clean up or stop him from selling his products. A good deal of missionary work will have to
be done before we can hope to reach a state of perfection. As I said in the beginning of this,
report, I regret not being able to devote more time to this work. I do not know whether I
shall take up the work again this year, but if I do, I can assure you that I shall arrange to
spend a large part of my time in the inspection of farm dairies.
A feature which I think would do much to improve this matter is the grading of cream
at the different creameries.    Where the supply of cream is only sufficient to make one churning; 7 Ed. 7 Dairymen's Association. L 9
a day it could not be so easily done, but when a sufficient quantity is taken in each day to
make two or three churnings, it would cause very little extra labour or expense. If a printed
slip, stating that his cream was graded as No. 2, was sent to a patron each time it happened,
conveying also the fact that he would be paid 2 cents per B). less for the butter fat in this
cream, it would certainly have a decidely beneficial effect. This would also be fairer than the
present method, as it is certainly not right for the man who sends good cream to have it reduced
in value by mixing it with poor cream from another farm. Some of the creameries have about
decided to adopt this plan, and I should like to heartily recommend it.
In order that the factories and surroundings may be kept in the best possible condition,
some of the Provinces are giving prizes to the butter or cheese-maker who is the most painstaking and careful in this matter, and, needless to say, it has produced excellent results. This
Association could, perhaps, spend a small sum of money in this way, and encourage the makers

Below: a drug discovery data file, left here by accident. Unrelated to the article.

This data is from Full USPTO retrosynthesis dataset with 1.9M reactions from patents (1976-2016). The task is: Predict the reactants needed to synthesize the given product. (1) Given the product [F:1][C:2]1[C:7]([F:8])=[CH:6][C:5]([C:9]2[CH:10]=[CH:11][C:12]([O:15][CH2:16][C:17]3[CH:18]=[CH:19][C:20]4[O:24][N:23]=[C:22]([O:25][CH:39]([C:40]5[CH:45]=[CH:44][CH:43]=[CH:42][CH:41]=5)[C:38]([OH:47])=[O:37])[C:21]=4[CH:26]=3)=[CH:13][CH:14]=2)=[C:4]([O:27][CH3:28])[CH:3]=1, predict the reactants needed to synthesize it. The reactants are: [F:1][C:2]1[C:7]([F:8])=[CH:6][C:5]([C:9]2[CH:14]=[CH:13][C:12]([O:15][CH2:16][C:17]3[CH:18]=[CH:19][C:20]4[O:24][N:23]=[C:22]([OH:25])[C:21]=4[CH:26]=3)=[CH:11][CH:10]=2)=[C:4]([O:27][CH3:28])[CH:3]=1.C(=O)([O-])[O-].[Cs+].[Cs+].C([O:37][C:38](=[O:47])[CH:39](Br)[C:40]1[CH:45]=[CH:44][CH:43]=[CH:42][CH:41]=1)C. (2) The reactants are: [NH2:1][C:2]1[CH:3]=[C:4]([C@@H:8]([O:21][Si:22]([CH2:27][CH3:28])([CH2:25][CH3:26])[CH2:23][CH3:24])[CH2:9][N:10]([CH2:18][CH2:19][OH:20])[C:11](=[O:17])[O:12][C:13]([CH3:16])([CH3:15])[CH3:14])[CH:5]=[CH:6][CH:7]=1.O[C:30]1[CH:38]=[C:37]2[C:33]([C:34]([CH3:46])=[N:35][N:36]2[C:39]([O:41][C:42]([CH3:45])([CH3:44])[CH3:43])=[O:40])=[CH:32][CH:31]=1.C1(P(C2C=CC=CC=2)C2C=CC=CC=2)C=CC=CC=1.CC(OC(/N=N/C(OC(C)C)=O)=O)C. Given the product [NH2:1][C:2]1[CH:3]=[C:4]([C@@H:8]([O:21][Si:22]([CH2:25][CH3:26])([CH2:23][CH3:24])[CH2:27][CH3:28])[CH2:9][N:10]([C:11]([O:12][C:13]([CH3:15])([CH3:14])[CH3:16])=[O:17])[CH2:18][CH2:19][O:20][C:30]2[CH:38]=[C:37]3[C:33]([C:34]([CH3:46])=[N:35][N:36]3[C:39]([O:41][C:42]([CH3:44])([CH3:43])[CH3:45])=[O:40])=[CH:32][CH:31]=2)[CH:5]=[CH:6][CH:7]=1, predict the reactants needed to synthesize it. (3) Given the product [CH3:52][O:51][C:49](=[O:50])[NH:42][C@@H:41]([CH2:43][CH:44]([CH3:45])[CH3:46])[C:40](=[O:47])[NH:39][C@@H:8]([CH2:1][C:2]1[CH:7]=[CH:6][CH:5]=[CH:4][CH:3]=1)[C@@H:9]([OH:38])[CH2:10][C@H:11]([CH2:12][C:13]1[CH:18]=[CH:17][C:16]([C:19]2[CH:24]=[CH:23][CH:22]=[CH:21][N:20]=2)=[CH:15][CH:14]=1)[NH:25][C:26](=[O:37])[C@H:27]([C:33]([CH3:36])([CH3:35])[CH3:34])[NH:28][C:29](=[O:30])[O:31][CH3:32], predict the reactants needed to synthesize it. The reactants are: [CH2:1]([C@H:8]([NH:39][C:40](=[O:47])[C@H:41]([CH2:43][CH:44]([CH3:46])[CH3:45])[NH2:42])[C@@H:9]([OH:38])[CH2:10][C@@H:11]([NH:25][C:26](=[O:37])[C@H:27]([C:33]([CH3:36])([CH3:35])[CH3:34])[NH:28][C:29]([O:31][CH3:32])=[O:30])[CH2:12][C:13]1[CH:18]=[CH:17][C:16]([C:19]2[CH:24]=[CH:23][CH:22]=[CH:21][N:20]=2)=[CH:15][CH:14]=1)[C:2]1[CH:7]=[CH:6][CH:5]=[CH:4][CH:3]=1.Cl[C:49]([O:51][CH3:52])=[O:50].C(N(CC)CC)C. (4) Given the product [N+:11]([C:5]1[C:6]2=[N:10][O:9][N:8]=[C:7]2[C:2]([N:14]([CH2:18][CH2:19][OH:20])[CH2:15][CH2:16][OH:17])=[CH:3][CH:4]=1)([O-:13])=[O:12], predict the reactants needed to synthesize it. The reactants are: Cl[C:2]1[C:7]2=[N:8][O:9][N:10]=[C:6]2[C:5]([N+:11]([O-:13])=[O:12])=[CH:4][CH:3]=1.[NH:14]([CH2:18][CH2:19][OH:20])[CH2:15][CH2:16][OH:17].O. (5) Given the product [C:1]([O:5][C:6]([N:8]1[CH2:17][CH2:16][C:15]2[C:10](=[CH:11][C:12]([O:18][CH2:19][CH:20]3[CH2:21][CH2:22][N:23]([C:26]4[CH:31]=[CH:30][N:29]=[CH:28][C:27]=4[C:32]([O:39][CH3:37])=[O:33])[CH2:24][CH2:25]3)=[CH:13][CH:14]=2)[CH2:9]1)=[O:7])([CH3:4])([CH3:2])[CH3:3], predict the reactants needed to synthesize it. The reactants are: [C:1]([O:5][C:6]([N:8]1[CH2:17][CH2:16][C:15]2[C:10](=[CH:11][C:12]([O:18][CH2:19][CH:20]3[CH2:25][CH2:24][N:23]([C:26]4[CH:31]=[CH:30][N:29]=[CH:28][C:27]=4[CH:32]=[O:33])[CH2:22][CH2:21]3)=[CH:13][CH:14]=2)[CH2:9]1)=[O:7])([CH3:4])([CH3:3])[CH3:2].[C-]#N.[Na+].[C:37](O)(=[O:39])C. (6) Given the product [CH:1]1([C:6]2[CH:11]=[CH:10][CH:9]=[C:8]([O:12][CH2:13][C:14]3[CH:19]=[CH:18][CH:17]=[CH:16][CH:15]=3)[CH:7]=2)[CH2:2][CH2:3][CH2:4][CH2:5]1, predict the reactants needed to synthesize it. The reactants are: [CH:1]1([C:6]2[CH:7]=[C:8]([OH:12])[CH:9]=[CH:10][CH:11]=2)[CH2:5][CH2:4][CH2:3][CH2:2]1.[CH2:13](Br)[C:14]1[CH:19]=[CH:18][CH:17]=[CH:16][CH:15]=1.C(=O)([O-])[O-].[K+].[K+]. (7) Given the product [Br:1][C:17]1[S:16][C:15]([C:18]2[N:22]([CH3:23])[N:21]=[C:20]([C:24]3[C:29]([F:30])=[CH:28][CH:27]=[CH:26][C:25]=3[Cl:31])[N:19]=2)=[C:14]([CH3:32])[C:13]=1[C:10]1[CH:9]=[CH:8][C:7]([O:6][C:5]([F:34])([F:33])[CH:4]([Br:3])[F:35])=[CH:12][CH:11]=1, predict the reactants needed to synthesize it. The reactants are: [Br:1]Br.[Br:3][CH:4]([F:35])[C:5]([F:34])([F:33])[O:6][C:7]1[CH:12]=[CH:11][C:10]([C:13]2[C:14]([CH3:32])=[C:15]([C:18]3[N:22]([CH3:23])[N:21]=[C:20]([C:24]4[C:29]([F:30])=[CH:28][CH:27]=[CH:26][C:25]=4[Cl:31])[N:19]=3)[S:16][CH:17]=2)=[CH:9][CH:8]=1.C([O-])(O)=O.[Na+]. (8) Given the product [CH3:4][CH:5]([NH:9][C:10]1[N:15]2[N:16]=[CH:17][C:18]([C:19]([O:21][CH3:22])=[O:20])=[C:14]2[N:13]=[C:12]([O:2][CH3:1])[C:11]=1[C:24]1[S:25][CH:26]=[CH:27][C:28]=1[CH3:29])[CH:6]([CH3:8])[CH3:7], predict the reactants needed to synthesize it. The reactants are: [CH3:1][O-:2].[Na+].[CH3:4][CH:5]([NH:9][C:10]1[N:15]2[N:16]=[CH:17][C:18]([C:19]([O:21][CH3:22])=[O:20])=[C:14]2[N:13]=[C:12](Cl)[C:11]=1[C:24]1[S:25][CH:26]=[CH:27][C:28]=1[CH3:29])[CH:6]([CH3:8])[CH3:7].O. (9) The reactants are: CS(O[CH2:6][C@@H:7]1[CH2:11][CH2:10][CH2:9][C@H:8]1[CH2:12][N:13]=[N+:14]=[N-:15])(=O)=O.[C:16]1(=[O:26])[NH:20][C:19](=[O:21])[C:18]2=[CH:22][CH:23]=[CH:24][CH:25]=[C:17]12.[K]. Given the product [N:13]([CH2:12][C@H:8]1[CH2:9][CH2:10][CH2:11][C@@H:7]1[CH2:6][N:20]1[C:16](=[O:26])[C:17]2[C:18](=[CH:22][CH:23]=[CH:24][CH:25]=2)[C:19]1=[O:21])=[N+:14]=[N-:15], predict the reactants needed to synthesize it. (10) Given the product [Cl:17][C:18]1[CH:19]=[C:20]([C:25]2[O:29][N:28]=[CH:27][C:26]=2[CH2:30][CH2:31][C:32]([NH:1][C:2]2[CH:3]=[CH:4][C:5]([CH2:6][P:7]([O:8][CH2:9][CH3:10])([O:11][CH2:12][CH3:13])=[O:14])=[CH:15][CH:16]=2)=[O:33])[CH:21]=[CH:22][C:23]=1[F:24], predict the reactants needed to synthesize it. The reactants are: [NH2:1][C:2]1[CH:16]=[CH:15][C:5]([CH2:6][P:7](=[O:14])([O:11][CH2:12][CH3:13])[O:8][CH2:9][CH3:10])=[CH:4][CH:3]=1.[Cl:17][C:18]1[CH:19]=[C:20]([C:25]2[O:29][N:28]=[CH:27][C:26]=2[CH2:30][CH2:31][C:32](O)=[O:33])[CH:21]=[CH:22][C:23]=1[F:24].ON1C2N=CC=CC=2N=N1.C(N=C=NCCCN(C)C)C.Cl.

to set the farmers the best example possible.
The success and profits in the dairy business from the farmer's standpoint depends very
largely upon the kind of cows he is keeping. Labour is too scarce and expensive to be employed
in milking a lot of female steers. Steps have been taken by the Dairy Department at Ottawa
to induce farmers to keep a record of what each cow is producing, and in this way surprising
information is obtained. One farmer told me that the cow he had always suspected of being
the poorest turned out to be the best in his stable. I heard another say that one of his cows
gave 11,500 lbs. of milk, and another one, at about the same cost, gave 3,500 lbs., a difference
in one year of about $80. This information is gained by the formation of Testing Associations
in the different districts, a subject which I should like to hear discussed before this Convention
finally adjourns.
1 shall not further extend this report, except to say that I wish to take this opportunity
of thanking the officers and members of this Association for the courteous treatment I have
received from them during the past year. I trust that my efforts, though limited for want of
time, have been of some benefit to the dairy industry of this Province.
I look forward to the time, which should soon come, when the factories of this Province
will have an output valued at $1,500,000, instead of the $400,000 now produced. With the
most favourable climate, the best grazing land, and the most intelligent farmers in Canada,
what is there to prevent ?
F. M. Logan,
The Chairman : Well, gentlemen, what will you do with the Secretary's report?
Mr. Vasey : Well, Mr. President and gentlemen, although not doing much in the dairyiny
business, 1 heartily endorse the report read here. I think Mr. Logan has covered the ground
fairly well, and I take great pleasure in moving that the report be received.
Mr. Davie: Mr. President, I take pleasure in seconding it.
Mr. Ladirer : I think, Mr. Chairman and gentlemen, that we might go a little further
than that. I think Mr. Logan should be highly complimented for the interest he has takerr
in this matter, and for the very valuable support he has given us. I should like to go a little
further, because I think he deserves a great deal of credit, and if he only keeps on with what
he is doing now, I think he will help the dairying industry.
Mr. Vasey: Mr. President, if Mr. Ladner will move that as in amendment, I will
certainly support it.
Mr. Ladner : I will certainly put it as an amendment then. And the mover says he
seconds it.
Motion carried.
The Chairman : Now, those papers are open for discussion when the proper time comes
for bringing them up. Have you any suggestions to make now with regard to these reports ?